This Aug. 14, 2014 photo shows child-proof refill bottles of liquid nicotine at Salt Lake Vapors, in Salt Lake City. Poison control workers say that as the e-cigarette industry has boomed, the number of children exposed to the liquid nicotine that gives hand-held vaporizing gadgets their kick also is spiking. The American Association of Poison Control Centers reports that more than 2,700 people have called about a liquid nicotine exposure this year, up from a few hundred cases three years ago. (AP Photo/Rick Bowmer)
Daryl Cura demonstrates an e-cigarette at Vape store in Chicago, Wednesday, April 23, 2014. The federal government wants to ban sales of electronic cigarettes to minors and require approval for new products and health warning labels under regulations being proposed by the Food and Drug Administration. (AP Photo/Nam Y. Huh)
In this photo taken Thursday, July 16, 2015, Scot Taylor, left, manager of the Vapor Spot and customer Bruce Schillin, 32 exhale vapor from e-cigarettes at the e-cigarette store in Sacramento, Calif. As e-cigarettes rise in popularity, “vape shops” are popping up around the nation, places where customers can gather to inhale doses of nicotine through a flavored vapor solution. Industry officials say California is at the epicenter, with an estimated 1,400 retailers, operating largely without regulations in a Wild West atmosphere, but rules are imminent. (AP Photo/Rich Pedroncelli)
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Hawaii became the first state to raise the smoking age to 21 starting Jan. 1, and similar measures have been introduced in eight other states and the District of Columbia. Federal lawmakers have also proposed a nationwide smoking age of 21.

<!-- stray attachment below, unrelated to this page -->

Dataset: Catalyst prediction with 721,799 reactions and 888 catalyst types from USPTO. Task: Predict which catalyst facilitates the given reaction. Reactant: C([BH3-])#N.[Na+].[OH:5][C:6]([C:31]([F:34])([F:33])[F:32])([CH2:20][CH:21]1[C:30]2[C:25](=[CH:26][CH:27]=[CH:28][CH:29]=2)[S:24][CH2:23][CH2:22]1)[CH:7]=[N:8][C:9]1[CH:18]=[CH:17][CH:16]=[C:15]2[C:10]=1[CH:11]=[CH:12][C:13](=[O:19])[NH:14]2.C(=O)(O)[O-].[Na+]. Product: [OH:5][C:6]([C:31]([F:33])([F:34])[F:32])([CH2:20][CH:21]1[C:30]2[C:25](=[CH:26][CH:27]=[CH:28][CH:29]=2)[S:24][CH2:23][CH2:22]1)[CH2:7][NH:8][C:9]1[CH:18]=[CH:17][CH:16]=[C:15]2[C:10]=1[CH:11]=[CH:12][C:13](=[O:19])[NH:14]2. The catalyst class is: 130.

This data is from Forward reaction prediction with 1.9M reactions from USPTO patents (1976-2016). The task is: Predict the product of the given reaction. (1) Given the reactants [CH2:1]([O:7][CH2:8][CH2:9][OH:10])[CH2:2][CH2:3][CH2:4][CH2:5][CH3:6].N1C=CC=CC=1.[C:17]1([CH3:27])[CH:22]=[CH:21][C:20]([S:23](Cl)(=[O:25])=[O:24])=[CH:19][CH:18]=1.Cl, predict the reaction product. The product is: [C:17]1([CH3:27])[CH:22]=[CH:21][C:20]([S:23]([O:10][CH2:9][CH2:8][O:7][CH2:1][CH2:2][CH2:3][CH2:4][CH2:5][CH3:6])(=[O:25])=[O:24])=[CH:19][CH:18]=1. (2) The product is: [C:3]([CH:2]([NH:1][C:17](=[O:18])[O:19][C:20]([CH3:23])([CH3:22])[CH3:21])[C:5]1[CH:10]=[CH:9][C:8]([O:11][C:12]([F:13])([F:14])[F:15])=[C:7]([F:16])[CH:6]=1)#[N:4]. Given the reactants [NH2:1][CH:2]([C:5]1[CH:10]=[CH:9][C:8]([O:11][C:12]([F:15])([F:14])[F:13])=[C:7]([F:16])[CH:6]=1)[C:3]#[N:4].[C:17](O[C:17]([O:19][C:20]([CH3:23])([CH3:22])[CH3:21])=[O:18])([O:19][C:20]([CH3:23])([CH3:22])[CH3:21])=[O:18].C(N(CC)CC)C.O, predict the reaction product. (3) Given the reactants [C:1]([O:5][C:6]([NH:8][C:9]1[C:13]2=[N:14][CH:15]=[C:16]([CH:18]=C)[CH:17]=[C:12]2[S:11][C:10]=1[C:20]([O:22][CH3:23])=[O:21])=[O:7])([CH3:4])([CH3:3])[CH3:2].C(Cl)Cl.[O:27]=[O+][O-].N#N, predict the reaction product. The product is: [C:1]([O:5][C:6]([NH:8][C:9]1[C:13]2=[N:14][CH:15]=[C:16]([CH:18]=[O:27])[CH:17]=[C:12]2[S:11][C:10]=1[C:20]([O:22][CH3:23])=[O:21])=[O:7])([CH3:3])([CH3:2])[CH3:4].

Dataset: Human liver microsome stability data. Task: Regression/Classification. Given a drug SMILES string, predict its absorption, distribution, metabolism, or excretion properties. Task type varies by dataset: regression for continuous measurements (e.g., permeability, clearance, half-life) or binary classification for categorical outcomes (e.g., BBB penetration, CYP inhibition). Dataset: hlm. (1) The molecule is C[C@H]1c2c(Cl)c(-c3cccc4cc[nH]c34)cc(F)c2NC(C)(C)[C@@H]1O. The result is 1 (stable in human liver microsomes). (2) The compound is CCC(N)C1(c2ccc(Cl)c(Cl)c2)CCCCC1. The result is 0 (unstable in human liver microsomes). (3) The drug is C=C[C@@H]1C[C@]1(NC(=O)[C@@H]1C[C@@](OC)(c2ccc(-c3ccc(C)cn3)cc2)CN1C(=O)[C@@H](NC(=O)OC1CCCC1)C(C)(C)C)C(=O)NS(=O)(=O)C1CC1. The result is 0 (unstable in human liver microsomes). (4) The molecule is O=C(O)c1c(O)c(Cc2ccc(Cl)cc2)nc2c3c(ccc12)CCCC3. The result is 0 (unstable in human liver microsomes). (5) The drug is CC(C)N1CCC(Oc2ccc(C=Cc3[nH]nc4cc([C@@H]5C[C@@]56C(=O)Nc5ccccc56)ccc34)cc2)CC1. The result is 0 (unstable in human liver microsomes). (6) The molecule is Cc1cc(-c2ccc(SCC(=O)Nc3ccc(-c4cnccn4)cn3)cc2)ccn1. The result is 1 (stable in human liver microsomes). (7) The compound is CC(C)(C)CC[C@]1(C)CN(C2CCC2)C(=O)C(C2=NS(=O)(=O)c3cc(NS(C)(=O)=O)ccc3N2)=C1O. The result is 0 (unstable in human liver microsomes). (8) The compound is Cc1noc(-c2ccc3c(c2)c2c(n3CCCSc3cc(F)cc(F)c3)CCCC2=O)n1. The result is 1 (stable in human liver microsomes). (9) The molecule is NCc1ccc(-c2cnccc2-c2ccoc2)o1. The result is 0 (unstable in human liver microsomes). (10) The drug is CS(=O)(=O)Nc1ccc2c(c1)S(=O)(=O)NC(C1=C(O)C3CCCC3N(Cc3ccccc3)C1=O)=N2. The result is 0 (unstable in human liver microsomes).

"This is a tipping point," said Rob Crane, president of the Ohio-based Preventing Tobacco Addiction Foundation, which supports the legislation. "The fact that New Jersey's legislators were able to stand up to the tobacco lobby is a tribute to the leadership in New Jersey."

Crane said that so far it's been cities, not states, that have pushed the issue into the mainstream. New York City's law took effect in August 2014 and Boston's will change in February.

"Midwestern cities like Cleveland and Kansas City have also joined," Crane said. "It's not just an East Coast or West Coast issue."

Lawmakers also cite a 2015 study from the National Academy of Sciences that found raising the smoking age to 21 would reduce rates among teens by 12 percent, preventing more than 200,000 premature deaths.

The report employed computer models and reviewed the impact of various age restrictions on tobacco and alcohol use in cities and countries across the globe. Another oft-cited survey showed an almost 50 percent drop in smoking rates among high school students in Needham, Massachusetts, a town of nearly 30,000 that raised the age in 2005.

Advocates also point to the spike in the number of teens using electronic cigarettes. California and Hawaii have reported huge increases, with the latter seeing the rate of middle schoolers using e-cigs jump from 2 percent in 2011 to 12 percent in 2014.

Moses Heberlein, a 20-year-old from Ewing, doubts the change in New Jersey will impact him. He started at 16, three years before the legal age. Raising it to 21 would fail to stop him.

"I'm sure there are places out there that wouldn't question me," he said. "There were places in high school that never carded."

Veterans groups, including the American Legion, have also criticized such proposals, saying that service members willing to sacrifice their lives should have the right to choose to smoke. And some estimates predict that states like New Jersey will lose millions in tax revenue.

Carl Ortutay, who works at a tobacco shop in Lawrenceville, estimated that about a quarter of the shop's clientele would be affected by the change.

"But if they're going to smoke, they're going to smoke," he said. "Even if that means they're going to illegally do it."